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How is a virtual machine set up?


The setup process of a virtual machine on Gandi IaaS has changed but the new process is still considered unstable and the API calls may change in the near future. If you chose to play around this new mechanism to develop new ways to commission virtual machines, let us know! And keep in mind this is an early release of our provisioning tools, for which we cannot guarantee a stable interface yet.

The old method

Up until November 2013, each virtual machine (VM) created on Gandi IaaS platform was started from a copy of master disks and booted. The gandi-kernel service started at launch, downloaded the kernel module tree for the booted kernel and the gandi-config service - started as early as we could - was in charge of configuring and adjusting the system (like preparing the /etc/hosts file). Other scripts started by udev events were configuring the additional CPU, the additional virtual disk or the additional virtual interface by calling DHCP client. Once the VM was successfully booted, the Gandi backend was connecting to the Gandi agent on the VM and was configuring some element from customer input (creating the administrator user and changing the root access).

We needed to change this process

As per our previous announce, we enabled the VLAN feature on our IaaS hosting for all the customers. The next logical step is to allow the creation of VM without any public network interface. We still rely on the first boot of the VM for any particular configuration. And as some VM may not have access to public Internet or even our mirrors server, we had to pass the informations to the setup scripts during the boot. Our backend could no longer connect to each VM and set up the last step of the configuration process.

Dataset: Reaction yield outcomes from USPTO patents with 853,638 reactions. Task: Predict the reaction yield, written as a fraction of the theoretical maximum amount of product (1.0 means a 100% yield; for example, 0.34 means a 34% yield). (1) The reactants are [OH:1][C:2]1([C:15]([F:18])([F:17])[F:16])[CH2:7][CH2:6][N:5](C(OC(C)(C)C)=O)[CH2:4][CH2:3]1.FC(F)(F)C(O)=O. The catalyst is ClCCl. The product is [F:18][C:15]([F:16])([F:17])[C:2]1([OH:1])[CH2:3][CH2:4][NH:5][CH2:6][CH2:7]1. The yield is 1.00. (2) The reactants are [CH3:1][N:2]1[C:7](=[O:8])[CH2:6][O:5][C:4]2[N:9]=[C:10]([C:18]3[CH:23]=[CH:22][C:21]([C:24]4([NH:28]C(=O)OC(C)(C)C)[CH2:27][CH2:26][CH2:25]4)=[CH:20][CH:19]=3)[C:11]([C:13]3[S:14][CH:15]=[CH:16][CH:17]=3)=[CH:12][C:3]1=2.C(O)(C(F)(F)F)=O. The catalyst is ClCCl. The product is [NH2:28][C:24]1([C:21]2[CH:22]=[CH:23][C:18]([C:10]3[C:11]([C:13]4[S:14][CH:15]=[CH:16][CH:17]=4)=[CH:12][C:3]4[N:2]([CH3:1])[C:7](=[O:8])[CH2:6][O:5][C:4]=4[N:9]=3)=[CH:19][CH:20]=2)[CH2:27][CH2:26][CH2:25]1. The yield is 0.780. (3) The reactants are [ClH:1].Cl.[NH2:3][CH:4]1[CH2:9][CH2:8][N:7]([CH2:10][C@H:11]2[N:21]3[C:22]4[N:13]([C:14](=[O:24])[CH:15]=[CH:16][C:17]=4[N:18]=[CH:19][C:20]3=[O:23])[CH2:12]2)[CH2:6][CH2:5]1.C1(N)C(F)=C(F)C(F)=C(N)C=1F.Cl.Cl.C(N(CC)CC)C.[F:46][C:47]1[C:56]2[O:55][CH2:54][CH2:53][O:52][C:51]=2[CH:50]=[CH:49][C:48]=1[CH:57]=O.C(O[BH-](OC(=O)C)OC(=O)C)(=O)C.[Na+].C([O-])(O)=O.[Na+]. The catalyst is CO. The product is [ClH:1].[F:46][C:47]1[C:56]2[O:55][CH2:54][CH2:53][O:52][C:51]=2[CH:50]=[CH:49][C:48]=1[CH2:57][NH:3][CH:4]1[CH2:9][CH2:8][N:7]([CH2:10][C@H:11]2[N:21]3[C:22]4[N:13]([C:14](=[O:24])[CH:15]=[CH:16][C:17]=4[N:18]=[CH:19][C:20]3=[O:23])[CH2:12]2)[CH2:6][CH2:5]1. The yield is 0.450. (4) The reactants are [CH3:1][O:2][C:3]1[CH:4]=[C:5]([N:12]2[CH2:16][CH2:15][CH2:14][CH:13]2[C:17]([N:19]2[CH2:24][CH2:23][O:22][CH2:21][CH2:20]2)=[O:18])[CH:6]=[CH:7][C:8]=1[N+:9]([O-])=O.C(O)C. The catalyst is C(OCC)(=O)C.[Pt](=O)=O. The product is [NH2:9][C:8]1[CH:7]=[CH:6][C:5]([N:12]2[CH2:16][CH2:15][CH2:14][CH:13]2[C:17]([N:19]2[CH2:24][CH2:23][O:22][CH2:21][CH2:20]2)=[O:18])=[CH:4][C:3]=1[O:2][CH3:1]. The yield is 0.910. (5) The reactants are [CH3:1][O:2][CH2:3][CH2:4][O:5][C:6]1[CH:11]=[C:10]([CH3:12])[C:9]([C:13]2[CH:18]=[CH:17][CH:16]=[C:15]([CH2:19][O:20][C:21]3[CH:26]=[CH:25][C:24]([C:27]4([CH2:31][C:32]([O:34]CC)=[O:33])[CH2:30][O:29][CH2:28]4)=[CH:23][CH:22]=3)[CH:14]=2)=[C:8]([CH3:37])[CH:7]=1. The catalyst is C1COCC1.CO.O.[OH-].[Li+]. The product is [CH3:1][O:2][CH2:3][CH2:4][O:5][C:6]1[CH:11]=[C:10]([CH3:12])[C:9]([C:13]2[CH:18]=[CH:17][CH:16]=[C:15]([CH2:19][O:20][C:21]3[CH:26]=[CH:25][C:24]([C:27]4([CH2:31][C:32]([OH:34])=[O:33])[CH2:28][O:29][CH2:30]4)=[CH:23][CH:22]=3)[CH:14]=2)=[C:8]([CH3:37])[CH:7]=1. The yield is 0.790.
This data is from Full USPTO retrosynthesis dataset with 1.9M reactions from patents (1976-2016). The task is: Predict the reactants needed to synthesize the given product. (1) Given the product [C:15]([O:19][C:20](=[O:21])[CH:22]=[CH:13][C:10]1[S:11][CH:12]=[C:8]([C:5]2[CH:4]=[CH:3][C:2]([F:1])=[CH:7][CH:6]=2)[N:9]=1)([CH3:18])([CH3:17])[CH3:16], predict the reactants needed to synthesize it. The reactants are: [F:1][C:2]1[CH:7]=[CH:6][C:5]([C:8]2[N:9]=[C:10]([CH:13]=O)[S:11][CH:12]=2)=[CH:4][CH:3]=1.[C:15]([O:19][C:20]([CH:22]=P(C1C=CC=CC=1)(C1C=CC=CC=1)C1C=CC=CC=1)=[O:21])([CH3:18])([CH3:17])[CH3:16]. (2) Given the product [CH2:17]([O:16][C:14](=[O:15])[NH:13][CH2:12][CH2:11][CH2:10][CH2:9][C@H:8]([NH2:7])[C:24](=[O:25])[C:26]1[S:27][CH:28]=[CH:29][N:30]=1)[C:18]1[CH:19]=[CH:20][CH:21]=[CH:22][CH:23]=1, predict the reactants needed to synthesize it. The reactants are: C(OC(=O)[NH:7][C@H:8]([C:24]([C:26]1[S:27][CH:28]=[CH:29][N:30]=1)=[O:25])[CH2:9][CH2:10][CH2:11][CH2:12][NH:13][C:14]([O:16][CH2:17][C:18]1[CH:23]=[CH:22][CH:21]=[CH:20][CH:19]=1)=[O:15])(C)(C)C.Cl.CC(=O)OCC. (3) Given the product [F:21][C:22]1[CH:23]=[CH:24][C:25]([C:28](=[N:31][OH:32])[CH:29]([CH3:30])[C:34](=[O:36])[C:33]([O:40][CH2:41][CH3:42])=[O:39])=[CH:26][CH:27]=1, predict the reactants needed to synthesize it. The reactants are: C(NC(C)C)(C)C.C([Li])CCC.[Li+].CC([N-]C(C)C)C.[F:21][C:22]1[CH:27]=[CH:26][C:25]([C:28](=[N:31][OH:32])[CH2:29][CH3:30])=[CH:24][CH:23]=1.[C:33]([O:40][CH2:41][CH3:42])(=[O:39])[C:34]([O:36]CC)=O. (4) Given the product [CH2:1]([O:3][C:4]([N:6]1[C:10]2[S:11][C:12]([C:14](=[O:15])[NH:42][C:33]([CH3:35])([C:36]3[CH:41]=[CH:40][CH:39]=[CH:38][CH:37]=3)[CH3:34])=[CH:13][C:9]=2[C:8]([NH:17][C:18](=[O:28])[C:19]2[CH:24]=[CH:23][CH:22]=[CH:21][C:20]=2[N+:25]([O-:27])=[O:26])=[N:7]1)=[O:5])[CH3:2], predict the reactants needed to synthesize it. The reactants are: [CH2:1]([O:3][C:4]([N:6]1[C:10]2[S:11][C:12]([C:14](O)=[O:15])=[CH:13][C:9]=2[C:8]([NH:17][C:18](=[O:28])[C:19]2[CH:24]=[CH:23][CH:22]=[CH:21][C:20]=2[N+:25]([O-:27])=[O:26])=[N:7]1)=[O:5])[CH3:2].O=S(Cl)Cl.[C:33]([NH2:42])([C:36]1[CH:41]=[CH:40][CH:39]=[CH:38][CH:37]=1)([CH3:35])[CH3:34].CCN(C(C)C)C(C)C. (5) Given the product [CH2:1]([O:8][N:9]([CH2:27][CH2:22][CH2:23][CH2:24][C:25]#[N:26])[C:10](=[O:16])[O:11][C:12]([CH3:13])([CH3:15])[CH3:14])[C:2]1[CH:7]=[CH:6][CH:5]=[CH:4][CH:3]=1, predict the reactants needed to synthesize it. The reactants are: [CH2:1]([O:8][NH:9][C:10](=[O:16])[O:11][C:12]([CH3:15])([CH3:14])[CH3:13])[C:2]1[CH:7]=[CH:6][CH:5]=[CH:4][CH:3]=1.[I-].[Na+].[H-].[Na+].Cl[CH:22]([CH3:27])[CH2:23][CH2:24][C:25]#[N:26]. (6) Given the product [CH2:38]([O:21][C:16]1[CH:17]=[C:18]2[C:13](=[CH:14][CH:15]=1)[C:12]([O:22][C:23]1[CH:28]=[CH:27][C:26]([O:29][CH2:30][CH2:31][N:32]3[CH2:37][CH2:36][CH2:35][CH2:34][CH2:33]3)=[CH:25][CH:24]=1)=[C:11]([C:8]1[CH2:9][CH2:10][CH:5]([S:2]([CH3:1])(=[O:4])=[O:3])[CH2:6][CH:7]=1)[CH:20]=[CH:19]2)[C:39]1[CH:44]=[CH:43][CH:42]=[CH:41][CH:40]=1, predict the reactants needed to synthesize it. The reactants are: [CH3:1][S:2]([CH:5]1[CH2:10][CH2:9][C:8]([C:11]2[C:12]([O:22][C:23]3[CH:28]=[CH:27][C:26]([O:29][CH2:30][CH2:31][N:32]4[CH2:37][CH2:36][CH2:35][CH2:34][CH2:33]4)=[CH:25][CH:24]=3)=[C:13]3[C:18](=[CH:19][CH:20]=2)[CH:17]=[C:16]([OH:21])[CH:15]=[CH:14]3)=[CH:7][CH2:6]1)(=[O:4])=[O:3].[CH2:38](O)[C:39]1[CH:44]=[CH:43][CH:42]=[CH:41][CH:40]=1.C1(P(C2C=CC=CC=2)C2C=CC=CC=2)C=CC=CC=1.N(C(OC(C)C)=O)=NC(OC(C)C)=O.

The new method

Our new configuration process is using the swap space. This space is created at each boot by our infrastructure and destroyed at each stop. We made some changes in the swap creation to fill the swap disk with a tar file structure containing a simple bootstrap script, a JSON containing specific information about the VM and the kernel module tree for the booted kernel.

Once the VM booted for the first time, a new service called gandi-bootstrap is started as early as possible and untar the data from the swap space. It triggers the simple bootstrap script which creates the administrator user, changes the root access, configures the first virtual interface in static mode. Then the same service installs the kernel module tree in the correct directory (either /lib/modules or /usr/lib/modules).

After the first regular boot with the new setup, your network configuration will be written in the regular configuration file of your system. In case of a Debian system, this will be - at least - /etc/network/interfaces.

The already existing gandi-config is still present and runs some configuration on the VM. It still reads /etc/{default,sysconfig}/gandi. But this configuration step is less complex and less long. The udev rules described in /etc/udev/rules.d/86-gandi.rules are still present. The activation of virtual CPU, additional disk(s) and additional virtual interface(s) (not eth0) is still supported live. The gandi-mount service is also still present. It starts during the beginning of the boot and re-triggers udev calls to attach any remaining virtual disk.